Ruff has traded on fabrications for political profit his entire public career. He cut his teeth long ago playing to local fears about the Lake Gaston pipeline, demagoguing the issue to the hilt and winning his first election to the House of the Delegates as a result, even though his efforts achieved nothing other than to cost local governments tens of millions of dollars in potential compensation from Virginia Beach — all over, as fate would have it, a phony-baloney “danger” that amounted to next to nothing. Ruff also has turned political convenience into an art form, whether it’s been as a one-time, tagalong moderate Republican in the state Senate, which miraculously long ago was led by moderate Republicans, to groupthink leader of the Virginia Tobacco Commission, which has wasted millions of dollars on all kinds of useless projects. (Along with, to be fair, doing some actual good. Hard to waste every dollar in a pile of billions.) Ruff’s latest act is to play the part of dedicated Trumpkin, as reflected by the abysmal quality of his recent newsletters. The Sun publishes those by Ruff and Del. Wright that pertain to business in the General Assembly and serve the function of enlightening the public on legislative matters in Richmond. The rest? Blech.

Republicans keep getting clobbered statewide because they can’t resist the temptation to play to the cultural grievances and fears of a conservative, lily-white base of older voters, which may work in rural areas but is a loser everywhere else. Revulsion to Trump in the suburbs didn’t help on Election Day, either. The extinction of the GOP as a governing force in Virginia is merely a preview of what awaits the party nationally if Republicans stick to a strategy of fearmongering and political slander — as evidenced by the utter failure of this year’s hot-button rhetoric to turn the tide in Virginia’s legislative elections. Calling Democrats raving socialists didn’t work, nor did ludicrous claims about the threat of “live-birth abortions” — a thing that does not exist in the real world — move any votes to the GOP column. They say the definition of insanity is doing the same thing over and over and expecting a different result. Nothing about this year’s elections indicates Virginia Republicans have gotten that memo yet.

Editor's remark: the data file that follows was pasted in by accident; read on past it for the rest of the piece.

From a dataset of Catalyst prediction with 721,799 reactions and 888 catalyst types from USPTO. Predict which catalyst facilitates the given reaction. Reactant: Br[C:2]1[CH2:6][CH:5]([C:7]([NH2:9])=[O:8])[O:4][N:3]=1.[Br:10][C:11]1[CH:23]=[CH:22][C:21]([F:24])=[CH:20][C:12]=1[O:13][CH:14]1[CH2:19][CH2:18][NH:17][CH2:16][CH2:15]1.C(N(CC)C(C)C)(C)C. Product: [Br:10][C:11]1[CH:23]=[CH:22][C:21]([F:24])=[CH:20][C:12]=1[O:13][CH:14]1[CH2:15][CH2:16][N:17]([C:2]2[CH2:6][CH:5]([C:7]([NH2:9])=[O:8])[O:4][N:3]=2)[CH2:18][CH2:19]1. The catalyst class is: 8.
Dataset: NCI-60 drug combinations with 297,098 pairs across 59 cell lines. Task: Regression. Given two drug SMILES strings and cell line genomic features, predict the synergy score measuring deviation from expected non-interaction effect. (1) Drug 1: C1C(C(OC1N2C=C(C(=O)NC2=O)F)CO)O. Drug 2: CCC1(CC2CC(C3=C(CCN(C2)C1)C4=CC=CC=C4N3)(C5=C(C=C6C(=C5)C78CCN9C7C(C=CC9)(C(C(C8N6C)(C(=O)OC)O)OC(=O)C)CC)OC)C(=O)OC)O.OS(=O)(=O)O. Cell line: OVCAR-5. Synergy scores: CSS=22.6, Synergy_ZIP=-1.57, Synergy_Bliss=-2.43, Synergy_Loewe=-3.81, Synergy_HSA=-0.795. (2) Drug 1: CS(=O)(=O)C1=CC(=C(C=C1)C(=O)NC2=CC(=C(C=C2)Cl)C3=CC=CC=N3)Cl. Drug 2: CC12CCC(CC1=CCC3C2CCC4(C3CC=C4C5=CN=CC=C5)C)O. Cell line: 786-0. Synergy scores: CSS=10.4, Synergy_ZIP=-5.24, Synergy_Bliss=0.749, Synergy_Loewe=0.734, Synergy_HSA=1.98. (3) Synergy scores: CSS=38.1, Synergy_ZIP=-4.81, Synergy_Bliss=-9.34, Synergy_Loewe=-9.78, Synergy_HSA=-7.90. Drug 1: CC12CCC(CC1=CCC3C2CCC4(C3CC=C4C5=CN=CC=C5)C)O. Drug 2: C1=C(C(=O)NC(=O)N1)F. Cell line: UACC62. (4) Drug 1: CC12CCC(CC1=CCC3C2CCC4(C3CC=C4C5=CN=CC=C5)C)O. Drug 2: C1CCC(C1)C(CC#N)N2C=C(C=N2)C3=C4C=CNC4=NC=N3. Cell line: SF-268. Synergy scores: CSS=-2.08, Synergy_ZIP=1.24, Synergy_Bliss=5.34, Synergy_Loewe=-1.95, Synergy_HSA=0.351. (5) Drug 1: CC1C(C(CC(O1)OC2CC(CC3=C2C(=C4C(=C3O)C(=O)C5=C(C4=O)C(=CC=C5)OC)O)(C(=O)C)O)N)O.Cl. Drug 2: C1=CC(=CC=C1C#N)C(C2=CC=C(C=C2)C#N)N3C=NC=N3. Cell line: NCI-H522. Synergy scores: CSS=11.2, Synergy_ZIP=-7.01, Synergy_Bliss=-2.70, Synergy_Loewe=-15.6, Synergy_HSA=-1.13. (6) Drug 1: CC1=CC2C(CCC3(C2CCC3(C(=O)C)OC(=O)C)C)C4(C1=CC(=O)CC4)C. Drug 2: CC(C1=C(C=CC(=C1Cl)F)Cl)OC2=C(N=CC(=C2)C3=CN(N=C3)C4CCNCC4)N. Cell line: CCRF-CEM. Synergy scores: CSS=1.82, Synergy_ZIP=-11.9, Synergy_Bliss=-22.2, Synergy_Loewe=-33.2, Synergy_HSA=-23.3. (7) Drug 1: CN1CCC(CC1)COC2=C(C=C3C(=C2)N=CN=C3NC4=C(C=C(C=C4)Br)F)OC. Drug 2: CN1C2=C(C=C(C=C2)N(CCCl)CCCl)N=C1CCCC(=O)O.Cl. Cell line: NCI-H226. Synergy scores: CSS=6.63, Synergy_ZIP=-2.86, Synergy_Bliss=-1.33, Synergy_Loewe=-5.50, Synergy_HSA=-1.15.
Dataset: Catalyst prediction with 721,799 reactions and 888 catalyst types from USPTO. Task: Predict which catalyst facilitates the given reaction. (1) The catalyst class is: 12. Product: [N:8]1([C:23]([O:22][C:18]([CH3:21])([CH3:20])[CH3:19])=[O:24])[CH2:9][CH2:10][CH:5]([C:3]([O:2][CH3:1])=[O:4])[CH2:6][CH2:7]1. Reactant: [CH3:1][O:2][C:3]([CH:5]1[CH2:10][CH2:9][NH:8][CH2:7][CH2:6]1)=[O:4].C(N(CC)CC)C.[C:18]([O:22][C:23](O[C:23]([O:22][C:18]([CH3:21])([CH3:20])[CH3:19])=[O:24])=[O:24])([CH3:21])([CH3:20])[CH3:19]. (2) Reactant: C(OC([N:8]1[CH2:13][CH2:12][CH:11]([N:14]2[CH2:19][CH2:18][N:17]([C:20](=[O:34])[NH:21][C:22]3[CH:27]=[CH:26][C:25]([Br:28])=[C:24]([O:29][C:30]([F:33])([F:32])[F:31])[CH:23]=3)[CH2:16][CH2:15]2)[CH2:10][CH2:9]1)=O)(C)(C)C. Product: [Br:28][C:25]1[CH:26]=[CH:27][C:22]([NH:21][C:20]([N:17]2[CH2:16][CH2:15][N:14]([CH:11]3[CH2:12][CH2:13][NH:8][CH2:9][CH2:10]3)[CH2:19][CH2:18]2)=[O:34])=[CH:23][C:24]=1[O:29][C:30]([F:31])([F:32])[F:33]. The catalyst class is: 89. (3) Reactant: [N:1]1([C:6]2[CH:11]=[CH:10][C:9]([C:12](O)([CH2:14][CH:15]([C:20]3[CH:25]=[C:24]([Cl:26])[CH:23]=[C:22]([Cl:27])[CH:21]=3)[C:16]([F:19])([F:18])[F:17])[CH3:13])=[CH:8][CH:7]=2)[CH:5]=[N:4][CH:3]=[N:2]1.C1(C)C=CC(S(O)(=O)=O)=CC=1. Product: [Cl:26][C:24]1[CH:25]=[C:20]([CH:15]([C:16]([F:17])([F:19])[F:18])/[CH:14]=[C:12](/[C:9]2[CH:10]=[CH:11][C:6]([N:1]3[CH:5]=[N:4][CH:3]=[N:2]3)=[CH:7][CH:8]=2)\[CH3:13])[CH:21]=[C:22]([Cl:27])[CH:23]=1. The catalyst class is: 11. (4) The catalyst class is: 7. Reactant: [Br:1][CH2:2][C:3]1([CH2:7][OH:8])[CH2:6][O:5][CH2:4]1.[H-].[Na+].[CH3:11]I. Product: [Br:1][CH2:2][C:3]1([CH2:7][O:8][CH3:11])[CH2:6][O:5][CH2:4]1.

So what happens now? Next door in Halifax County, another local Republican, Del. James Edmunds, authored a bill this year in the General Assembly to set up a vote by Halifax County citizens to raise their own taxes to pay for school capital projects — an offer they accepted with gusto, via a successful Election Day referendum. Rejecting conservative orthodoxy that all tax increases are bad, Halifax voters approved the referendum by more than a 2-to-1 margin, thus authorizing a 1-cent local sales tax increase to raise $100 million over 30 years for new or renovated school facilities (specifically, a modernized Halifax County High School, which will either be renovated or replaced entirely.) Edmunds is no wallflower when it comes to right-wing culture warrior, but the election returns on Tuesday proved that he and others can be more than just that, if only they embrace the challenge. The risk that Edmunds took — not directly supporting a tax increase, maybe, but certainly holding the door open for one — paid off politically, and much more importantly it paid off fabulously for the benefit of his home county. There’s no shortage of areas where Southside Republicans can make their own positive contributions, if only they’re willing to try.

If not, the area’s political fate will rest solely in the hands of Virginia Democrats. Which is fine, by the way — Democrats did push through the single best thing to happen to Southside Virginia in many a moon with Medicaid expansion, a longtime party priority that finally took effect this year and already has provided health care to thousands of Southside Virginia families. But it would be encouraging to think that Southside voters could have a say in our own destiny through our elected representation, whether Democrat or Republican. It just so happens the latter is all we’ve got. Will they spend 2020 doing useful work, or will we watch idly as they keep their seats warm?